Friday, April 4, 2014

Jeffco Youth Stand Up to Tobacco’s Marketing Tactics

Jefferson County Breathe Easy (BE) Teams and the Tobacco-Free Jeffco Alliance hosted an event on March 19, 2014 in honor of National Kick Butts Day, an annual day of activism empowering youth to take a stand against the tobacco industry. High school BE Team students spoke to community members and policy makers about their recent “Sweet, Cheap and Deadly” campaign involving assessments of retail outlets near high schools, a photo voice project, educational outreach, and counter-marketing activities. The photographs taken by BE Team students in convenience stores and gas stations spoke to the fact that the tobacco industry is targeting youth in Jeffco through flavors and price discounts as well as novel products, including e-cigarettes. Youth encouraged adult community members to join them in addressing the problem of cheap, flavored tobacco by offering sustainable solutions to help protect generations to come.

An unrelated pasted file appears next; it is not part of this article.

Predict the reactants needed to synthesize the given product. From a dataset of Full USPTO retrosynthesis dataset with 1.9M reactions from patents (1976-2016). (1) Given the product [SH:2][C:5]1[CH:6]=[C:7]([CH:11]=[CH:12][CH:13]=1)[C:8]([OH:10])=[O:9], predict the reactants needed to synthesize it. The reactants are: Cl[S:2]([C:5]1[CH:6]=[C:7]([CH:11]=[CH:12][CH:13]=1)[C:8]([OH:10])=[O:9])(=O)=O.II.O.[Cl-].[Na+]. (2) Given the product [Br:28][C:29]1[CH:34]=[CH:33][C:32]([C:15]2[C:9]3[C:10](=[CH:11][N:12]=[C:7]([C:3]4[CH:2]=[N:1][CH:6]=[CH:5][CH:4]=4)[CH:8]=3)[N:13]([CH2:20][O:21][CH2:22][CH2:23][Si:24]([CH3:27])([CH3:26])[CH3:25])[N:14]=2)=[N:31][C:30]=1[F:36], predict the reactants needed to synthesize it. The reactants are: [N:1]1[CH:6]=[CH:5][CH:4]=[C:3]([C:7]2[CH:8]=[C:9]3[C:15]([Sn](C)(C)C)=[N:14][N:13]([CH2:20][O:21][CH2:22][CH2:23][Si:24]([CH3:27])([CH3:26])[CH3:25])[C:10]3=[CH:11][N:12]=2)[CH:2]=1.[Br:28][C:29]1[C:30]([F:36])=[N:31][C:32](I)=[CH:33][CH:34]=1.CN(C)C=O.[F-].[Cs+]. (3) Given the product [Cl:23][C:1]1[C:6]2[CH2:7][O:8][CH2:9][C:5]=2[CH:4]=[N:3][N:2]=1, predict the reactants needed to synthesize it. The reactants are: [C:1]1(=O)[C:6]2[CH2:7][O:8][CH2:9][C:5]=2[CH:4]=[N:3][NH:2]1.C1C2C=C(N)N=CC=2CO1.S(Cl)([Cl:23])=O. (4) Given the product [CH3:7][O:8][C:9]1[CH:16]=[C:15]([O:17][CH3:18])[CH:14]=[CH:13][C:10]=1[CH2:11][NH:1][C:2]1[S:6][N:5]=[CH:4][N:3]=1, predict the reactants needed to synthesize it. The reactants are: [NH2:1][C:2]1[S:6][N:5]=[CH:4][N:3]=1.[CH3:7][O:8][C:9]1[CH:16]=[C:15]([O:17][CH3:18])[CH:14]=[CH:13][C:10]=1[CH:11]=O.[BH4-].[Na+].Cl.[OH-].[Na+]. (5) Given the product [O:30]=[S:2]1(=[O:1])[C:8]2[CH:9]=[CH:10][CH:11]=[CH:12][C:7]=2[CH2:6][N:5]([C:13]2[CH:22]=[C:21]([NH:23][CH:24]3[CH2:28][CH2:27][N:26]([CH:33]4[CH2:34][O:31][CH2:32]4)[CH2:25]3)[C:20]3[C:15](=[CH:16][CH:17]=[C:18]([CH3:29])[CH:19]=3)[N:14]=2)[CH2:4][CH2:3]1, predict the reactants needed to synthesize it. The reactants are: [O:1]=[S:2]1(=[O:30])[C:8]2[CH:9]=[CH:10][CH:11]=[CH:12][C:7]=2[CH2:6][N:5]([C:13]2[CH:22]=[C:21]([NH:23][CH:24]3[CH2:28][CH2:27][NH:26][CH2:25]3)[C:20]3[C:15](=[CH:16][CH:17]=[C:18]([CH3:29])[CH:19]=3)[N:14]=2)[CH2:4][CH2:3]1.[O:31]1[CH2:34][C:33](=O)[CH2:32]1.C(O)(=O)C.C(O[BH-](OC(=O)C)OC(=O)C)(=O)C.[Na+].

To learn more about the “Sweet, Cheap and Deadly” campaign, please visit: or contact Christie Preston, Youth Engagement Specialist at or 303-275-7565.

Immunizations can save your child’s life . . . Infant Immunization Week is April 26 – May 3, 2014

Thanks to immunizations, children can be protected against more diseases than ever before. In fact, some diseases that once injured or killed thousands of children, have been eliminated completely and others are close to extinction– primarily due to safe and effective vaccines. Take polio for example, this was once the most-feared disease in America, causing death and paralysis across the country, yet today, thanks to vaccination, there are no reports of polio in the U.S.